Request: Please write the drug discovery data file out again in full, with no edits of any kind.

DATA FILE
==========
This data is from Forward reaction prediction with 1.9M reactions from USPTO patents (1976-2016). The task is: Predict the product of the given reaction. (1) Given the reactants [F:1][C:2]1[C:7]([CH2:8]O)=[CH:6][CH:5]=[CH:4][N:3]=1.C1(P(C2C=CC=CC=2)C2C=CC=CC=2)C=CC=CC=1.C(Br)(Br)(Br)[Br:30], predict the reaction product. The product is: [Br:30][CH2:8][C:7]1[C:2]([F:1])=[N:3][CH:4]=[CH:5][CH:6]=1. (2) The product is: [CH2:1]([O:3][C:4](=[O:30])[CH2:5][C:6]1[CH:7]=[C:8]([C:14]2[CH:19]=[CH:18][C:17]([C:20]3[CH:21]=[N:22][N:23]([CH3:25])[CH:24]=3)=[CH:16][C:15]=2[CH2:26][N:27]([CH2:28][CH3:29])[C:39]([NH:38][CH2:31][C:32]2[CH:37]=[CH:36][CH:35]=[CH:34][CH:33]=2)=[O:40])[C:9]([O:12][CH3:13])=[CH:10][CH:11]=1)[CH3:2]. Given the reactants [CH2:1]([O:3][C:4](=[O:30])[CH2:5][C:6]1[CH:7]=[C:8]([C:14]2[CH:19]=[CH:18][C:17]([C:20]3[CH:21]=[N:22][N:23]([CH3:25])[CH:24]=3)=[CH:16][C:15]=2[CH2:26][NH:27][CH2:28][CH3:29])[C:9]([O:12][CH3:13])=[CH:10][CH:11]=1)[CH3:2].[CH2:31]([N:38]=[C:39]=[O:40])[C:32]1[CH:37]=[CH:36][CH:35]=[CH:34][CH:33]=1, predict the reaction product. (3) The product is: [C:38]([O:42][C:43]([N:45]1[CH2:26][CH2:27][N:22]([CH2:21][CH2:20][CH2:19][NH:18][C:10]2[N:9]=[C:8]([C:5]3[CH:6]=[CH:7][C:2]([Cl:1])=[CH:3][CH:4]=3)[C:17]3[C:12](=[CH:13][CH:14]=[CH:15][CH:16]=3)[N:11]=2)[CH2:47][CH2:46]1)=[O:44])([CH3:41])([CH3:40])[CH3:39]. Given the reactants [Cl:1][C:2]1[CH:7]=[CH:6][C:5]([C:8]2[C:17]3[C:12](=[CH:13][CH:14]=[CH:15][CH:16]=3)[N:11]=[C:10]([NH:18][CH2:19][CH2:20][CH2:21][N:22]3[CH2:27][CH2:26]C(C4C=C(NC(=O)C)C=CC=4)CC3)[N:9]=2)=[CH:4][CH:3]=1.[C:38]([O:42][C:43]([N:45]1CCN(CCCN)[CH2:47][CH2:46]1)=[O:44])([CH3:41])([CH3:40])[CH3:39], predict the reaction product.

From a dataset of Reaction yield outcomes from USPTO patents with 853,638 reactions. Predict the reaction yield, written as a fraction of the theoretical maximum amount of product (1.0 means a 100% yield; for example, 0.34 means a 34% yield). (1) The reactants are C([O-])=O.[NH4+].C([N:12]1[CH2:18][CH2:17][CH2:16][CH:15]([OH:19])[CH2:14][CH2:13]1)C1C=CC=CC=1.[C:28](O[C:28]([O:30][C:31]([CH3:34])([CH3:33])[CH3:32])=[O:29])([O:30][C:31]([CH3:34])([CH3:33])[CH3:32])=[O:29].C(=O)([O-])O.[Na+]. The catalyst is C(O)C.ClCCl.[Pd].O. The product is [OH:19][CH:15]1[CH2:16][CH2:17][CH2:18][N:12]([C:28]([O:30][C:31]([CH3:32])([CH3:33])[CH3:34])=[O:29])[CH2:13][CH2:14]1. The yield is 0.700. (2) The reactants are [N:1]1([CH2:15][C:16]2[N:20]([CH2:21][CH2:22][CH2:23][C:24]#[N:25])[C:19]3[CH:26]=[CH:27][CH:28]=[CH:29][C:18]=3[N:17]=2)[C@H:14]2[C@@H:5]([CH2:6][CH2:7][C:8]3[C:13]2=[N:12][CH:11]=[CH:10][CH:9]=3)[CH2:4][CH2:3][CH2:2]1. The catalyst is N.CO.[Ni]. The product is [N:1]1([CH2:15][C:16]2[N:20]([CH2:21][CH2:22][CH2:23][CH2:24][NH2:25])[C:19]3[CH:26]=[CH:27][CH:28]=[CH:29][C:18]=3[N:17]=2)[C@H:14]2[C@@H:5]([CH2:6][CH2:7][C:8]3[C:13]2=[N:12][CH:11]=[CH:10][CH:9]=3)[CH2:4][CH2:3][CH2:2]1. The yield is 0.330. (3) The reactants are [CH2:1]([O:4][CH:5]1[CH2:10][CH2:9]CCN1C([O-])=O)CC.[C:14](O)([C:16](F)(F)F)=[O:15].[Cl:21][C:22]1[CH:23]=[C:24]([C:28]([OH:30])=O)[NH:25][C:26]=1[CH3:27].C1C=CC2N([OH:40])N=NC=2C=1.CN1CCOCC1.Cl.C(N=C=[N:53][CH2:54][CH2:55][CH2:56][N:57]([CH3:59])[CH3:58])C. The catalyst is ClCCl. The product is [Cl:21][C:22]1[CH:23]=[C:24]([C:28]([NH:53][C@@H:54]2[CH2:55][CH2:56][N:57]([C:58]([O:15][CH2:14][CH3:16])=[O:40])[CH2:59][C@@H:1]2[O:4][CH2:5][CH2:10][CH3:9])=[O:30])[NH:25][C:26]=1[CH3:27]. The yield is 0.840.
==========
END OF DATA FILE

This data is from Forward reaction prediction with 1.9M reactions from USPTO patents (1976-2016). The task is: Predict the product of the given reaction. (1) Given the reactants [F:1][C:2]1[C:7]([CH2:8]O)=[CH:6][CH:5]=[CH:4][N:3]=1.C1(P(C2C=CC=CC=2)C2C=CC=CC=2)C=CC=CC=1.C(Br)(Br)(Br)[Br:30], predict the reaction product. The product is: [Br:30][CH2:8][C:7]1[C:2]([F:1])=[N:3][CH:4]=[CH:5][CH:6]=1. (2) The product is: [CH2:1]([O:3][C:4](=[O:30])[CH2:5][C:6]1[CH:7]=[C:8]([C:14]2[CH:19]=[CH:18][C:17]([C:20]3[CH:21]=[N:22][N:23]([CH3:25])[CH:24]=3)=[CH:16][C:15]=2[CH2:26][N:27]([CH2:28][CH3:29])[C:39]([NH:38][CH2:31][C:32]2[CH:37]=[CH:36][CH:35]=[CH:34][CH:33]=2)=[O:40])[C:9]([O:12][CH3:13])=[CH:10][CH:11]=1)[CH3:2]. Given the reactants [CH2:1]([O:3][C:4](=[O:30])[CH2:5][C:6]1[CH:7]=[C:8]([C:14]2[CH:19]=[CH:18][C:17]([C:20]3[CH:21]=[N:22][N:23]([CH3:25])[CH:24]=3)=[CH:16][C:15]=2[CH2:26][NH:27][CH2:28][CH3:29])[C:9]([O:12][CH3:13])=[CH:10][CH:11]=1)[CH3:2].[CH2:31]([N:38]=[C:39]=[O:40])[C:32]1[CH:37]=[CH:36][CH:35]=[CH:34][CH:33]=1, predict the reaction product. (3) The product is: [C:38]([O:42][C:43]([N:45]1[CH2:26][CH2:27][N:22]([CH2:21][CH2:20][CH2:19][NH:18][C:10]2[N:9]=[C:8]([C:5]3[CH:6]=[CH:7][C:2]([Cl:1])=[CH:3][CH:4]=3)[C:17]3[C:12](=[CH:13][CH:14]=[CH:15][CH:16]=3)[N:11]=2)[CH2:47][CH2:46]1)=[O:44])([CH3:41])([CH3:40])[CH3:39]. Given the reactants [Cl:1][C:2]1[CH:7]=[CH:6][C:5]([C:8]2[C:17]3[C:12](=[CH:13][CH:14]=[CH:15][CH:16]=3)[N:11]=[C:10]([NH:18][CH2:19][CH2:20][CH2:21][N:22]3[CH2:27][CH2:26]C(C4C=C(NC(=O)C)C=CC=4)CC3)[N:9]=2)=[CH:4][CH:3]=1.[C:38]([O:42][C:43]([N:45]1CCN(CCCN)[CH2:47][CH2:46]1)=[O:44])([CH3:41])([CH3:40])[CH3:39], predict the reaction product.

From a dataset of Reaction yield outcomes from USPTO patents with 853,638 reactions. Predict the reaction yield, written as a fraction of the theoretical maximum amount of product (1.0 means a 100% yield; for example, 0.34 means a 34% yield). (1) The reactants are C([O-])=O.[NH4+].C([N:12]1[CH2:18][CH2:17][CH2:16][CH:15]([OH:19])[CH2:14][CH2:13]1)C1C=CC=CC=1.[C:28](O[C:28]([O:30][C:31]([CH3:34])([CH3:33])[CH3:32])=[O:29])([O:30][C:31]([CH3:34])([CH3:33])[CH3:32])=[O:29].C(=O)([O-])O.[Na+]. The catalyst is C(O)C.ClCCl.[Pd].O. The product is [OH:19][CH:15]1[CH2:16][CH2:17][CH2:18][N:12]([C:28]([O:30][C:31]([CH3:32])([CH3:33])[CH3:34])=[O:29])[CH2:13][CH2:14]1. The yield is 0.700. (2) The reactants are [N:1]1([CH2:15][C:16]2[N:20]([CH2:21][CH2:22][CH2:23][C:24]#[N:25])[C:19]3[CH:26]=[CH:27][CH:28]=[CH:29][C:18]=3[N:17]=2)[C@H:14]2[C@@H:5]([CH2:6][CH2:7][C:8]3[C:13]2=[N:12][CH:11]=[CH:10][CH:9]=3)[CH2:4][CH2:3][CH2:2]1. The catalyst is N.CO.[Ni]. The product is [N:1]1([CH2:15][C:16]2[N:20]([CH2:21][CH2:22][CH2:23][CH2:24][NH2:25])[C:19]3[CH:26]=[CH:27][CH:28]=[CH:29][C:18]=3[N:17]=2)[C@H:14]2[C@@H:5]([CH2:6][CH2:7][C:8]3[C:13]2=[N:12][CH:11]=[CH:10][CH:9]=3)[CH2:4][CH2:3][CH2:2]1. The yield is 0.330. (3) The reactants are [CH2:1]([O:4][CH:5]1[CH2:10][CH2:9]CCN1C([O-])=O)CC.[C:14](O)([C:16](F)(F)F)=[O:15].[Cl:21][C:22]1[CH:23]=[C:24]([C:28]([OH:30])=O)[NH:25][C:26]=1[CH3:27].C1C=CC2N([OH:40])N=NC=2C=1.CN1CCOCC1.Cl.C(N=C=[N:53][CH2:54][CH2:55][CH2:56][N:57]([CH3:59])[CH3:58])C. The catalyst is ClCCl. The product is [Cl:21][C:22]1[CH:23]=[C:24]([C:28]([NH:53][C@@H:54]2[CH2:55][CH2:56][N:57]([C:58]([O:15][CH2:14][CH3:16])=[O:40])[CH2:59][C@@H:1]2[O:4][CH2:5][CH2:10][CH3:9])=[O:30])[NH:25][C:26]=1[CH3:27]. The yield is 0.840.